People can be in a mild affair fog, while some people are completely in the affair fog. Now, a lot of people think the affair fog happens during the affair. But the truth is it can go on for a while before it completely dissipates. And that’s kind of what I’m suspecting you’re going through. You’re having, or at least witnessing, your wife going through maybe the last part of the affair fog, because I’m not sure where you are in your actual recovery.
I don’t know where you are in your reconciliation process.
I don’t know how long it’s been since you guys decided to try again. But I will tell you that it’s been my experience that the affair fog can linger up to 13 months post the affair. So if you’re anywhere within that timeline, then maybe take a look and check in with her. I have several articles on my Web site regarding emotional affairs.
Speaking of emotional affairs…
I want to make a distinction here. So when I say emotional affair, I’m talking about two different things. On one level, the emotional affair can mean an affair that’s just not gone physical. That’s one definition. But the emotions that are triggered in the affair can also create that same sensation of an emotional affair after the affair.
And so, you are dealing with the emotions triggered in an affair. If you go on my website (GoAskSuzie.com), you can look for articles that apply to your situation. I think I have an article on neutralizing those emotions. That might be something you might want to pass on to her.
But understand that the thing about emotions is they do go back to neutral with “T&D”: time and distance.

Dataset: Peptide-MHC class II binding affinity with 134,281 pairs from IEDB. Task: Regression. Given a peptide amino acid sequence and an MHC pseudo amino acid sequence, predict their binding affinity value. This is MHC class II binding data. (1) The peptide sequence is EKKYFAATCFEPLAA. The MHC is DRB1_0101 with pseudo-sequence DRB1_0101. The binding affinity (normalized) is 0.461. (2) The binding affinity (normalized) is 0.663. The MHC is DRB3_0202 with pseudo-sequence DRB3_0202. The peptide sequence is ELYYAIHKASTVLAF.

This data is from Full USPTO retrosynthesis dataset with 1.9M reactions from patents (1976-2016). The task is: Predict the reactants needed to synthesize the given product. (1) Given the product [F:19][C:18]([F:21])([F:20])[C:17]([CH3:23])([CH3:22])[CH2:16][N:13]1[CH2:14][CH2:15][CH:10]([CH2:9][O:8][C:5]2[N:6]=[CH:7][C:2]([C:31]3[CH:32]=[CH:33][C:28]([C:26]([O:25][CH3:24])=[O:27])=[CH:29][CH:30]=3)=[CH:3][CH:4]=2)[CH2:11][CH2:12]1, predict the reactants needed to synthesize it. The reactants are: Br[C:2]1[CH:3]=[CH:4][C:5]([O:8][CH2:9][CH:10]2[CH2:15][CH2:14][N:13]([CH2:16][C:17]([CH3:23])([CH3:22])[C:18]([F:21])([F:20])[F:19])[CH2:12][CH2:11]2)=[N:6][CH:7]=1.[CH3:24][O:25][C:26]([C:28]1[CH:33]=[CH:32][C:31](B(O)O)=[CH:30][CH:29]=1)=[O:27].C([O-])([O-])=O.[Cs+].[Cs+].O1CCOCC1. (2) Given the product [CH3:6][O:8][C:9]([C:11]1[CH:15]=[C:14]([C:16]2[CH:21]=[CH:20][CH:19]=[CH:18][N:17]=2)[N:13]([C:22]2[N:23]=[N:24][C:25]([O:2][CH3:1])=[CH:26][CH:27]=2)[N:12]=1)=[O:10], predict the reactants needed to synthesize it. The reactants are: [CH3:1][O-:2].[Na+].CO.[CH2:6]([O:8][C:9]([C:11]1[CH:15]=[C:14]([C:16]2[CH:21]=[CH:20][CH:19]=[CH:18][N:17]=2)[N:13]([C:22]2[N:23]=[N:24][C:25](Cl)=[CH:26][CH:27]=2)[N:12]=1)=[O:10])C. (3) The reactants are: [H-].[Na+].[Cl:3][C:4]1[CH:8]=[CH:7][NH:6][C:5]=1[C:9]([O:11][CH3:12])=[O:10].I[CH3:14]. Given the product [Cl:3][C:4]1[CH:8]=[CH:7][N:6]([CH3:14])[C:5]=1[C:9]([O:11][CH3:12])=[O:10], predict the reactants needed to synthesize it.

All emotions go back to neutral.
So even though it might feel like it’s going to drag on forever, the reality of it is that eventually…with time and distance…those emotions will go back to neutral.
The other thing is the guilt that you mentioned that she’s struggling with. Again, this is another common occurrence post affair. Post affair guilt is actually, as far as I’m concerned, far more insidious and can be far more dangerous than the affair itself.
Here’s what I mean by that.
When people are struggling with guilt, they have a hard time forgiving themselves. Now, think about that. Some people feel like that’s just the punishment…and they deserve not to be able to forgive themselves. And on the top level, that might sound like a victory of some kind. But the truth of it is… if you’re living with someone who is having a hard time living with themselves, as you rightly pointed out, that’s going to create a bumpy ride for both people.
So, as long as she’s unforgiving towards herself, she’s going to be unloving and she’s not going to be able to cooperate and collaborate and partner with you in the recovery efforts the way that she really needs to be. And a big reason for that is that guilt takes up so much energy and so much room.
So, where I’d want you to maybe start with her is to work with her and support her as much as you can in allowing her giving her permission to forgive herself. Because here’s the bottom line.
Forgiveness ends guilt immediately.
Hopefully, Stephen, you found something helpful here for you today. Regardless of what direction you guys take, I want to commend you for the courage to give your marriage a second chance.
Until we speak again…